And then the nomination statistics were released, and released late, and all hell broke loose. People wanted to know why it took so long. Then, it became clear that some notable contenders, including Babel, Xiran Jay Zhao, and an episode of the show Sandman, were deemed ineligible for reasons that are deeply unclear, if not nonexistent. Then, people who are good at numbers and spreadsheets quickly noted discrepancies in the tallies throughout the rounds; Cora Buhlert expertly broke it down. You’ll see the aforementioned EPH repeated quite a bit in these discussions; that stands for “E Pluribus Hugo,” and is the tallying method introduced in 2017 to reduce the impact of slate voting. 

Folks have been asking questions and demanded answers, and none have been forthcoming. Neil Gaiman showed up in an extended back-and-forth on vice-chair and co-head of the Hugo Awards Selection Exec Committee Dave McCarty’s Facebook, of all things, trying to find out why Sandman had been declared ineligible. When even Neil Gaiman can’t get a straight answer, well, it doesn’t look good, does it? And it doesn’t just affect the authors declared ineligible: every finalist and winner now has the validity of their work’s inclusion thrown into doubt.

McCarty is the only member of the committee who has made statements at the time of this post’s writing, and most of them have been vague at best, dismissive and rude at worst. Theories, of course, are flying every which way, and most of them allege deliberate wrong-doing. Examples include: The Sandman episode was dq’d because it had ghosts in it; Kuang was declared ineligible because she might give a speech in Chinese; McCarty was influenced by the Chinese government, or covering for Chinese committee members who could be subject to repercussions. None of these theories explain everything, and none are backed up by much evidence at the moment, which only means that the theories continue to be varied and wide-ranging. Camestros Felapton, whose name is everywhere in the comments and discussion on this, just recently posted about the “Unified Stuff-Up Theory“, which is one of the simplest and least sinister explanations – sometimes, people do a bad job with data because they’re volunteers, there were tech issues and language barriers, and they’ve never done it before. Having served on volunteer committees before and having put together large events, my experience tells me this is extremely likely. But as Felapton says, it doesn’t cover everything, and that doesn’t mean that foul play or censorship didn’t impact the Hugos. (¿Porque no los dos?)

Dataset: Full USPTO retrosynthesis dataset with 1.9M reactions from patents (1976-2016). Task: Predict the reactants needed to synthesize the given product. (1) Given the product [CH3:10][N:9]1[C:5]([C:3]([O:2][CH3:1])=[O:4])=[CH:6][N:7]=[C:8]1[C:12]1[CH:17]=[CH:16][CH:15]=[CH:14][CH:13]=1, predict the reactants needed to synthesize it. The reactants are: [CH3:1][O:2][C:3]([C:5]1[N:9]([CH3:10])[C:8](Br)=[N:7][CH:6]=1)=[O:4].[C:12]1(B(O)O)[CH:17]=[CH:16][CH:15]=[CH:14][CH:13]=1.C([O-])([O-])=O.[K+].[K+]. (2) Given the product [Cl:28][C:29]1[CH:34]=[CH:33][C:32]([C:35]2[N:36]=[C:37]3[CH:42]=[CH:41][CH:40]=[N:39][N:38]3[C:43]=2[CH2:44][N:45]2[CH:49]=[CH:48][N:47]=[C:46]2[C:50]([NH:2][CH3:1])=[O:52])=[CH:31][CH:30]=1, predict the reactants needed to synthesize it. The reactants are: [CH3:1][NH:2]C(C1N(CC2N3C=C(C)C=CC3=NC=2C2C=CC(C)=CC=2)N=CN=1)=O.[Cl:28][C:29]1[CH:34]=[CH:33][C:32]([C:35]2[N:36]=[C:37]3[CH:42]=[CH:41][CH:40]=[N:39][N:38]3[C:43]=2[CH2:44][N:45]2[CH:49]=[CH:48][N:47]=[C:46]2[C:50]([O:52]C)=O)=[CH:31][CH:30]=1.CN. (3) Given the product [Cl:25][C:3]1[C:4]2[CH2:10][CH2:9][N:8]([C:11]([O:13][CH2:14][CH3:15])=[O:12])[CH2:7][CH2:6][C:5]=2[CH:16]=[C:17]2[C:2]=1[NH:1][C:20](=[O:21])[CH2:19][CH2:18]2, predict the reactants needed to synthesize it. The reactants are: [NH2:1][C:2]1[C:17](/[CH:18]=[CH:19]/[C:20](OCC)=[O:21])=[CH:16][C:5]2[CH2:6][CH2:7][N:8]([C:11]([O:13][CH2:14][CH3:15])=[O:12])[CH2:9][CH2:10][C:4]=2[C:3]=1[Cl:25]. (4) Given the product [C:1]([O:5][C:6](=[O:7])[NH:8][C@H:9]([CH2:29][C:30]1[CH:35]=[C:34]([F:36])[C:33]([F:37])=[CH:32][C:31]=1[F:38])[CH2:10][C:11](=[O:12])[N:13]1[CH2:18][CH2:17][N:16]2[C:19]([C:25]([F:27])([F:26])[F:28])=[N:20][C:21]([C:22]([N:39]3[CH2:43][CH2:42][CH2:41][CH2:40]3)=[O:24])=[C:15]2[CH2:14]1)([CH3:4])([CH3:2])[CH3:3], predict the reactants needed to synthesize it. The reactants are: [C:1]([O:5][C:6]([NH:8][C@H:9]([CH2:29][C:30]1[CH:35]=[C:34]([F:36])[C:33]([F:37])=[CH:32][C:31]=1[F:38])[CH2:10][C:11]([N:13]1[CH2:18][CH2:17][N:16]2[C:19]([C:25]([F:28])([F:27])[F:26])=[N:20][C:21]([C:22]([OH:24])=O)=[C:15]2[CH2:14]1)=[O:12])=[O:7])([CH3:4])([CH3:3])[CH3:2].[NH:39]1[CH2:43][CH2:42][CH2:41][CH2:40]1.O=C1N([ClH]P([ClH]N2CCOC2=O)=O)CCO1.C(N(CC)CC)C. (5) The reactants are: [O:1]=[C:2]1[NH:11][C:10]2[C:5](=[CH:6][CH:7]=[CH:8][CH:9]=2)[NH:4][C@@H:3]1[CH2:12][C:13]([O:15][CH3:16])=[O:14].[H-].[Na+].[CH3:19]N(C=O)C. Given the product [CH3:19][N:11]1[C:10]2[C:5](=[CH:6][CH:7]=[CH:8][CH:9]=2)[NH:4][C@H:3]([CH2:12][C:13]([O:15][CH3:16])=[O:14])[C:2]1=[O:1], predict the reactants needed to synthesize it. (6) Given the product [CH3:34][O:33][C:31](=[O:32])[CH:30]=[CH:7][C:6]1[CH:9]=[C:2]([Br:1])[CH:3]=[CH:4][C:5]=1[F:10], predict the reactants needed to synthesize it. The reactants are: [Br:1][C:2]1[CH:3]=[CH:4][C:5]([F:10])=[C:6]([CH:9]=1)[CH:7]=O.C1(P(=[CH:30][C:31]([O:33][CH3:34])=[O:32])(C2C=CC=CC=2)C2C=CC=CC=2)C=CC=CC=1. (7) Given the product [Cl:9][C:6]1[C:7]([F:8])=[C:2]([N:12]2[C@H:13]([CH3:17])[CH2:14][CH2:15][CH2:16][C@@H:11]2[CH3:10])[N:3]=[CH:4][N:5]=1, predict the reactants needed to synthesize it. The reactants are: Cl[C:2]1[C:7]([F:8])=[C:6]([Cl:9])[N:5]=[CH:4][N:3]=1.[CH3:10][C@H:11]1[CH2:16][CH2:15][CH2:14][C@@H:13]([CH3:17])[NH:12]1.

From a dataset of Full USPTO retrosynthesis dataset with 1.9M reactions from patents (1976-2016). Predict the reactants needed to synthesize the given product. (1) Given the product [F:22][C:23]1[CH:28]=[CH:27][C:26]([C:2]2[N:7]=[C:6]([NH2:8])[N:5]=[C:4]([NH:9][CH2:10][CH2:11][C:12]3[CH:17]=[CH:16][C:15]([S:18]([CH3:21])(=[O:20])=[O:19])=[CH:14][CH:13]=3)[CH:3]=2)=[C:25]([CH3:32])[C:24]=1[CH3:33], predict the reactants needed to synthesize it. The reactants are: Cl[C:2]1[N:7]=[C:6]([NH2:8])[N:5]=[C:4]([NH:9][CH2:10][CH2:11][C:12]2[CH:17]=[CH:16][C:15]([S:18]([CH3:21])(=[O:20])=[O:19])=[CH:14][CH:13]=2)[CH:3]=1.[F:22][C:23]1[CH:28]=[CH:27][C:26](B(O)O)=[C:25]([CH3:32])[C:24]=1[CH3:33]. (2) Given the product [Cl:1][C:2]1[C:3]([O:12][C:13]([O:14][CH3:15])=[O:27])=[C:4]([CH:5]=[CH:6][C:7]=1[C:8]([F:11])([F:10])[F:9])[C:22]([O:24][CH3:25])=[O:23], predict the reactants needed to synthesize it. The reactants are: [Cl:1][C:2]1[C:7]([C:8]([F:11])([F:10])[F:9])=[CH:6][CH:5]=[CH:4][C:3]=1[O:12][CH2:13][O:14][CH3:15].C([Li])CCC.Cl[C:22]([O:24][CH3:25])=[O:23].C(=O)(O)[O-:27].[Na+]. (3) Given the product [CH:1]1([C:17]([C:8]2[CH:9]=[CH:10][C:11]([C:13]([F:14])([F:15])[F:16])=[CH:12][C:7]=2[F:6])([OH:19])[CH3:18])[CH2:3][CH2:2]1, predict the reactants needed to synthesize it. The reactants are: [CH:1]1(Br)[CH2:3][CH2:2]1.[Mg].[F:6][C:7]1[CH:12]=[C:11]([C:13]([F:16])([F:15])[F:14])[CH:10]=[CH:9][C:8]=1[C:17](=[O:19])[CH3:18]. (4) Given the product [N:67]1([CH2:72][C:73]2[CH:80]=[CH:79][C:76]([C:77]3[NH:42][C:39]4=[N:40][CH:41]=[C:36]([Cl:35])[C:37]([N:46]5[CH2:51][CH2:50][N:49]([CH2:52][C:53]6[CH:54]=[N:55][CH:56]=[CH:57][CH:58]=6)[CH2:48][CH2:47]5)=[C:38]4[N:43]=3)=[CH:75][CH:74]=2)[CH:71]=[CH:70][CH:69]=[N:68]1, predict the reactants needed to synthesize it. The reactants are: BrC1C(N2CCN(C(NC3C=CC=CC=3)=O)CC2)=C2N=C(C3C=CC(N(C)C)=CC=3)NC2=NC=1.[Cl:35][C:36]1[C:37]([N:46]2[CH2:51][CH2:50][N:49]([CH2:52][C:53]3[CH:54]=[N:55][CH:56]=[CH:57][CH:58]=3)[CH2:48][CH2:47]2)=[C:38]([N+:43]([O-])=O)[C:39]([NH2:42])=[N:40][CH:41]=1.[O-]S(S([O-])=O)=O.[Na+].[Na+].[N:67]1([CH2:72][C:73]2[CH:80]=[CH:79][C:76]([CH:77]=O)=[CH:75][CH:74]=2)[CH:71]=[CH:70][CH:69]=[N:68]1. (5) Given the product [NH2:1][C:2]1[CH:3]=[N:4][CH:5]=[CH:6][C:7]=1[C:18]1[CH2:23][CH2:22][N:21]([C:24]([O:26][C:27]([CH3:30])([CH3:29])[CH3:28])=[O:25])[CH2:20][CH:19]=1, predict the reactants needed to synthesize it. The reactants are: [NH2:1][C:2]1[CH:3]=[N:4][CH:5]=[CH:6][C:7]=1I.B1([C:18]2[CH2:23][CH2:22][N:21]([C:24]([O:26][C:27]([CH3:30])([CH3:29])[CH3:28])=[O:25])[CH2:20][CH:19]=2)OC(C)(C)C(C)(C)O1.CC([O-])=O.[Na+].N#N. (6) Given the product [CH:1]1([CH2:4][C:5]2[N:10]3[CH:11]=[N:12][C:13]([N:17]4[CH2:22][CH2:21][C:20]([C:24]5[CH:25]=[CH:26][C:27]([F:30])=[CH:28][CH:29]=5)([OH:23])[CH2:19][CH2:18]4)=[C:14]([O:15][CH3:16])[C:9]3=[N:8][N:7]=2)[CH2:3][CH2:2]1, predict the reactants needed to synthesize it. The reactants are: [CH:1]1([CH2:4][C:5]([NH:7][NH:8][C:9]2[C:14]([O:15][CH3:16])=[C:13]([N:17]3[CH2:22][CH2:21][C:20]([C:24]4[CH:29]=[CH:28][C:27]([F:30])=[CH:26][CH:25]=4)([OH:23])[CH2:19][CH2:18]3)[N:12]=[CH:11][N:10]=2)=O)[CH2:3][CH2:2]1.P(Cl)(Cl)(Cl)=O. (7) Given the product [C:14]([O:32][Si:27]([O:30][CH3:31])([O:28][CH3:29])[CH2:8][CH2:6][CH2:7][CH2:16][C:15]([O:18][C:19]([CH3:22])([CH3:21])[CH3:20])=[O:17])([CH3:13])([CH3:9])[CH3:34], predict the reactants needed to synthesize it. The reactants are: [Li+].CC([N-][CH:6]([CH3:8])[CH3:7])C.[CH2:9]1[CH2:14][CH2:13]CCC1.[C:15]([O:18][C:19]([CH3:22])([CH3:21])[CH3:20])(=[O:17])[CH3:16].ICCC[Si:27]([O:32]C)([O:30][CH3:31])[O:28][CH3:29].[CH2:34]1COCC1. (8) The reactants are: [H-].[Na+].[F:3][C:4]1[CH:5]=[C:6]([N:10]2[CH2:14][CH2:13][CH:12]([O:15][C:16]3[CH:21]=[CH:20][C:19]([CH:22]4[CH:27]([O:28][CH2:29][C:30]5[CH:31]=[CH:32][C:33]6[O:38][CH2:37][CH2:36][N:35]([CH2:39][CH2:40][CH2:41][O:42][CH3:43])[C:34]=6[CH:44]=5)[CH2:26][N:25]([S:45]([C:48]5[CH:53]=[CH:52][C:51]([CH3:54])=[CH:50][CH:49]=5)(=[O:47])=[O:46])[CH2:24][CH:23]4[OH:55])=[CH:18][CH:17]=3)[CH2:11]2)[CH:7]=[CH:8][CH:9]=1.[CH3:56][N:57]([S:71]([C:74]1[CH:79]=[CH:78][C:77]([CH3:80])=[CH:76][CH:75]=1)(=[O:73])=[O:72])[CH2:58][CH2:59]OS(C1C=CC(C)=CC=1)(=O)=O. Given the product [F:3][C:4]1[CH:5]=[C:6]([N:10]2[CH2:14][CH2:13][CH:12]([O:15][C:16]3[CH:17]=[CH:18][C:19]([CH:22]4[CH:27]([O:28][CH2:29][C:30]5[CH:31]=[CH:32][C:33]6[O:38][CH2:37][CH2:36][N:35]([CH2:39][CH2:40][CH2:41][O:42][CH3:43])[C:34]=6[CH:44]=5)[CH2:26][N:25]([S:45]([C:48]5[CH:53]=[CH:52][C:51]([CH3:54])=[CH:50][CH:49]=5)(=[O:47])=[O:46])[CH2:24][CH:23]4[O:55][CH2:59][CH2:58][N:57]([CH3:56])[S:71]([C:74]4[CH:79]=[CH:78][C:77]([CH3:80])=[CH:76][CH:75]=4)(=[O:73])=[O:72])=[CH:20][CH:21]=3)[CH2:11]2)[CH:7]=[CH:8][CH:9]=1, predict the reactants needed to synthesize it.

Whatever actually happened, the hit the Hugo Awards have taken in trust and reputation is large, and particularly inside of the community that are, after all, the reason they exist. If we never figure out what happened, and different people are involved next year anyway since it’s a new committee and a new Worldcon, then what? How do they move forward from here? Many people have many proposals, of course, and I particularly appreciated Abigail Nussbaum’s breakdown of some potential next steps.

If you’re interested in being part of “next,” here’s a link to the WSFS Membership page – unfortunately, only members actually attending Worldcon and the Business Meeting can vote on proposals submitted. If that’s not you, that’s ok – but if you made it all the way to the end of this post, you might like to know that there are other ways you can stay engaged! You can still be a supporting member, which grants you nomination and voting rights for the Awards themselves; you can make your opinions known to WSFS and Worldcon Glasgow 2024. You can volunteer, if that’s something you have time and energy for! And you can read and discuss SF/F with your friends, on-line and off-, whatever their eligibility.